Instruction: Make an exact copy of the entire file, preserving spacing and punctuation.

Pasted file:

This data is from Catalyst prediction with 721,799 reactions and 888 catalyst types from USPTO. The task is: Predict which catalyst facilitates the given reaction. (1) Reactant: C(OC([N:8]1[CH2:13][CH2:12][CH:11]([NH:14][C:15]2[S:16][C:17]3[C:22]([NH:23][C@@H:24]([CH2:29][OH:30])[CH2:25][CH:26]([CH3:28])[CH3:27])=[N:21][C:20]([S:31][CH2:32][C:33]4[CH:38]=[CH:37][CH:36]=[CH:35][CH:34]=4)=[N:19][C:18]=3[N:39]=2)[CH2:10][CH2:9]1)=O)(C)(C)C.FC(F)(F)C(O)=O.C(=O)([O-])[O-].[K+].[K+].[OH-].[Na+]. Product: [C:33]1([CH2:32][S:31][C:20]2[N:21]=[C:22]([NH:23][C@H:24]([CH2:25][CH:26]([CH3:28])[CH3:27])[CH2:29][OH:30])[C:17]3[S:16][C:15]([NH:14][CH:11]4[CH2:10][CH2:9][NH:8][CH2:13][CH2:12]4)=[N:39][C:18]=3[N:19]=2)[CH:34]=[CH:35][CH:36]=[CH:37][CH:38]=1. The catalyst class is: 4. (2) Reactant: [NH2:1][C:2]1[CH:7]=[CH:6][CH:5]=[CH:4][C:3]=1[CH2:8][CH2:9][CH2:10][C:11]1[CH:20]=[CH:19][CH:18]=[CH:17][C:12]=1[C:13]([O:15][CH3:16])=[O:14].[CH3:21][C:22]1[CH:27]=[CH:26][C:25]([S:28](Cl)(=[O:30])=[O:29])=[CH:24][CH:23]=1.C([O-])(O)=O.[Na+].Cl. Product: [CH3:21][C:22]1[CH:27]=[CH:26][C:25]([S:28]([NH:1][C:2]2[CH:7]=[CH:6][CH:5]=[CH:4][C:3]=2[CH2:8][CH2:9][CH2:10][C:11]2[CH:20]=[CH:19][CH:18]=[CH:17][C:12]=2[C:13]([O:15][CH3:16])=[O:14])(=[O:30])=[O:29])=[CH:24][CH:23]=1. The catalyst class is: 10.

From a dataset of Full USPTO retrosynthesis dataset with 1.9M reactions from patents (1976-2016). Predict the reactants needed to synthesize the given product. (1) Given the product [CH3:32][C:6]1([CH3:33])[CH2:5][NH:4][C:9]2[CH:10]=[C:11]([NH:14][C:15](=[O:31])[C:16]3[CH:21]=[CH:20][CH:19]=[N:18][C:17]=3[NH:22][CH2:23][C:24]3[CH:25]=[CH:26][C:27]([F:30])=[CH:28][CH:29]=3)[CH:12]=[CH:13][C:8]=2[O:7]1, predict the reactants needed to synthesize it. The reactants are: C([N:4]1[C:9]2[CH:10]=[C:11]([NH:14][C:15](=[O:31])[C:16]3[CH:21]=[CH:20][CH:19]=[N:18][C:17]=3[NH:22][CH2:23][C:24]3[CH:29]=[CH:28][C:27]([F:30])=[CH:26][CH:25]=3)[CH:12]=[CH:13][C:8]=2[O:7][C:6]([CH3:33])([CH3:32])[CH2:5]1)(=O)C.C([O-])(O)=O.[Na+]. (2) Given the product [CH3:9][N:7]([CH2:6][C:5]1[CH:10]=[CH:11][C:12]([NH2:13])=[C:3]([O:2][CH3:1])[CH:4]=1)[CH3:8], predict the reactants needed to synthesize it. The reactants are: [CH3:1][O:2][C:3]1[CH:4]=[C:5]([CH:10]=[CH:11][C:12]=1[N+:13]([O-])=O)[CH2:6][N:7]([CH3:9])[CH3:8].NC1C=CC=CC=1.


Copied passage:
This data is from Catalyst prediction with 721,799 reactions and 888 catalyst types from USPTO. The task is: Predict which catalyst facilitates the given reaction. (1) Reactant: C(OC([N:8]1[CH2:13][CH2:12][CH:11]([NH:14][C:15]2[S:16][C:17]3[C:22]([NH:23][C@@H:24]([CH2:29][OH:30])[CH2:25][CH:26]([CH3:28])[CH3:27])=[N:21][C:20]([S:31][CH2:32][C:33]4[CH:38]=[CH:37][CH:36]=[CH:35][CH:34]=4)=[N:19][C:18]=3[N:39]=2)[CH2:10][CH2:9]1)=O)(C)(C)C.FC(F)(F)C(O)=O.C(=O)([O-])[O-].[K+].[K+].[OH-].[Na+]. Product: [C:33]1([CH2:32][S:31][C:20]2[N:21]=[C:22]([NH:23][C@H:24]([CH2:25][CH:26]([CH3:28])[CH3:27])[CH2:29][OH:30])[C:17]3[S:16][C:15]([NH:14][CH:11]4[CH2:10][CH2:9][NH:8][CH2:13][CH2:12]4)=[N:39][C:18]=3[N:19]=2)[CH:34]=[CH:35][CH:36]=[CH:37][CH:38]=1. The catalyst class is: 4. (2) Reactant: [NH2:1][C:2]1[CH:7]=[CH:6][CH:5]=[CH:4][C:3]=1[CH2:8][CH2:9][CH2:10][C:11]1[CH:20]=[CH:19][CH:18]=[CH:17][C:12]=1[C:13]([O:15][CH3:16])=[O:14].[CH3:21][C:22]1[CH:27]=[CH:26][C:25]([S:28](Cl)(=[O:30])=[O:29])=[CH:24][CH:23]=1.C([O-])(O)=O.[Na+].Cl. Product: [CH3:21][C:22]1[CH:27]=[CH:26][C:25]([S:28]([NH:1][C:2]2[CH:7]=[CH:6][CH:5]=[CH:4][C:3]=2[CH2:8][CH2:9][CH2:10][C:11]2[CH:20]=[CH:19][CH:18]=[CH:17][C:12]=2[C:13]([O:15][CH3:16])=[O:14])(=[O:30])=[O:29])=[CH:24][CH:23]=1. The catalyst class is: 10.

From a dataset of Full USPTO retrosynthesis dataset with 1.9M reactions from patents (1976-2016). Predict the reactants needed to synthesize the given product. (1) Given the product [CH3:32][C:6]1([CH3:33])[CH2:5][NH:4][C:9]2[CH:10]=[C:11]([NH:14][C:15](=[O:31])[C:16]3[CH:21]=[CH:20][CH:19]=[N:18][C:17]=3[NH:22][CH2:23][C:24]3[CH:25]=[CH:26][C:27]([F:30])=[CH:28][CH:29]=3)[CH:12]=[CH:13][C:8]=2[O:7]1, predict the reactants needed to synthesize it. The reactants are: C([N:4]1[C:9]2[CH:10]=[C:11]([NH:14][C:15](=[O:31])[C:16]3[CH:21]=[CH:20][CH:19]=[N:18][C:17]=3[NH:22][CH2:23][C:24]3[CH:29]=[CH:28][C:27]([F:30])=[CH:26][CH:25]=3)[CH:12]=[CH:13][C:8]=2[O:7][C:6]([CH3:33])([CH3:32])[CH2:5]1)(=O)C.C([O-])(O)=O.[Na+]. (2) Given the product [CH3:9][N:7]([CH2:6][C:5]1[CH:10]=[CH:11][C:12]([NH2:13])=[C:3]([O:2][CH3:1])[CH:4]=1)[CH3:8], predict the reactants needed to synthesize it. The reactants are: [CH3:1][O:2][C:3]1[CH:4]=[C:5]([CH:10]=[CH:11][C:12]=1[N+:13]([O-])=O)[CH2:6][N:7]([CH3:9])[CH3:8].NC1C=CC=CC=1.